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Products > Stachys byzantina
Stachys byzantina - Lamb's-Ears
Image of Stachys byzantina
Habit and Cultural Information
Category: Perennial
Family: Lamiaceae (Labiatae) (Mints)
Origin: Caucasus (Europe)
Evergreen: Yes
Flower Color: Magenta
Bloomtime: Summer
Synonyms: [Stachys lanata]
Height: <1 foot
Width: 4-5 feet
Exposure: Sun or Shade
Summer Dry: Yes
Deer Tolerant: Yes
Irrigation (H2O Info): Low Water Needs
Winter Hardiness: <15 F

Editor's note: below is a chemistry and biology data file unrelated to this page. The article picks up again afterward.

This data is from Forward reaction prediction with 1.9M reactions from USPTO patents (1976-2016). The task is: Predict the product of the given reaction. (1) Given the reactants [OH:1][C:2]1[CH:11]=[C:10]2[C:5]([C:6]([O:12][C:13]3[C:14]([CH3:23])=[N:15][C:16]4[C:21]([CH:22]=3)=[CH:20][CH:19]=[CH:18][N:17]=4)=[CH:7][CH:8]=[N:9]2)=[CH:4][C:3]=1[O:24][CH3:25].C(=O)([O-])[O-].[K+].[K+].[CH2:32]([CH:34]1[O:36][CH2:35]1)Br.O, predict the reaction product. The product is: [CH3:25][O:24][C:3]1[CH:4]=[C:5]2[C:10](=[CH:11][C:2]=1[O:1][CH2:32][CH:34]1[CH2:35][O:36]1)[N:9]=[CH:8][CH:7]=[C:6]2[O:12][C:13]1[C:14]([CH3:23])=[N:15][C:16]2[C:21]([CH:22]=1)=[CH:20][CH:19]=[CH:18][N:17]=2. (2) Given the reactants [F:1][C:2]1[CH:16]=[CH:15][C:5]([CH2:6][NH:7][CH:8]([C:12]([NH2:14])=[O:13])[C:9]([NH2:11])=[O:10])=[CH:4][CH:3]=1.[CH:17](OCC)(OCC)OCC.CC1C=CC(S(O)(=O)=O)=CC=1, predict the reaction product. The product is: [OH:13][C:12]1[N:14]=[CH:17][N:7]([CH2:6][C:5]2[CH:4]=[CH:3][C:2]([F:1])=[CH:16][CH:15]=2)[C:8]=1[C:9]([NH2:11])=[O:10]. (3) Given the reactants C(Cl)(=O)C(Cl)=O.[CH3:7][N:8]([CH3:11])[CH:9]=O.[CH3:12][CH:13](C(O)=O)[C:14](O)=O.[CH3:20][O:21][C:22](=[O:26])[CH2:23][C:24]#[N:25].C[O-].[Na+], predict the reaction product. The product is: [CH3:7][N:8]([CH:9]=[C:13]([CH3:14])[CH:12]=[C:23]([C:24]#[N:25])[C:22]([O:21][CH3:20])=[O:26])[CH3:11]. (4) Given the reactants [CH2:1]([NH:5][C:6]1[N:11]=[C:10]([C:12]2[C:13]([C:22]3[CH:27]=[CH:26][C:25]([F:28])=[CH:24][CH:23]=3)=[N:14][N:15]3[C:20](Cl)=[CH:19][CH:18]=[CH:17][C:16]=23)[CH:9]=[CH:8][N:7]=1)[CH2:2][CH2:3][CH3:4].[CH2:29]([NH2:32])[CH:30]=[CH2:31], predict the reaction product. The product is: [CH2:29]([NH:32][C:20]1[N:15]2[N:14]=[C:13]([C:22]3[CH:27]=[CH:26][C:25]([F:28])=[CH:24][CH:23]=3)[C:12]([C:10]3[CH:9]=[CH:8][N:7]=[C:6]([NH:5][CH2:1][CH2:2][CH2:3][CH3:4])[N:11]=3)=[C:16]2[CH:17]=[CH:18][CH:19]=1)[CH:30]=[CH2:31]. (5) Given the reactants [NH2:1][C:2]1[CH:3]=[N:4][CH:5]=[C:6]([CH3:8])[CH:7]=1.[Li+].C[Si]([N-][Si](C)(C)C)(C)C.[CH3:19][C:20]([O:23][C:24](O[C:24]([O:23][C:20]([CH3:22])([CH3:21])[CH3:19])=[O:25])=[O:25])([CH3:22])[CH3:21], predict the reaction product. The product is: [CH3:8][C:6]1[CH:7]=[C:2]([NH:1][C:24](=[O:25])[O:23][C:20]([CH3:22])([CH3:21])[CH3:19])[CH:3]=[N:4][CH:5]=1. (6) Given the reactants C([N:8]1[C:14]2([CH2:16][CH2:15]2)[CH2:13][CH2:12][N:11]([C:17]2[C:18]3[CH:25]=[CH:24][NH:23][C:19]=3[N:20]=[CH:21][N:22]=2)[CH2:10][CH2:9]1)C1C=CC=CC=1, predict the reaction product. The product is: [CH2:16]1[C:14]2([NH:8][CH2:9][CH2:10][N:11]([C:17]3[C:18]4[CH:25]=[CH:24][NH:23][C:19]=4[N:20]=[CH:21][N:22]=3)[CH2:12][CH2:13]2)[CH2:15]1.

Stachys byzantina (Lamb's-Ears) - A low-growing groundcover that forms a dense carpet of white-woolly pointed leaves spreading to 4 to 5 feet wide. Whorls of purplish-pink flowers appear in summer on 1 to 2 foot tall spike with a few reduced leaves. Plant in sun or part shade with little to occasional irrigation. Tolerates most types of soils but dislikes humidity. Hardy to USDA Zone 4 (-30 F). A great plant for borders, mixed with succulents or in a rock garden. The flowers are useful and last a long time in arrangements. Some consider it invasive but most love the plant for its durability and beauty. This plant is native to a wide range from the Turkey to Iran. The name for the genus was derived from the Latin word 'stakhys' meaning "spike" in reference to it flower stalks. The specific epithet is in reference to its natural habitat within what was once part of the Byzantine Empire. This plant was first introduced into cultivation in England in 1782.  Information displayed on this page about  Stachys byzantina is based on the research conducted about it in our library and from reliable online resources. We also note those observations we have made of this plant as it grows in the nursery's garden and in other gardens, as well how crops have performed in our nursery field. We will incorporate comments we receive from others, and welcome to hear from anyone who may have additional information, particularly if they share any cultural information that would aid others in growing it.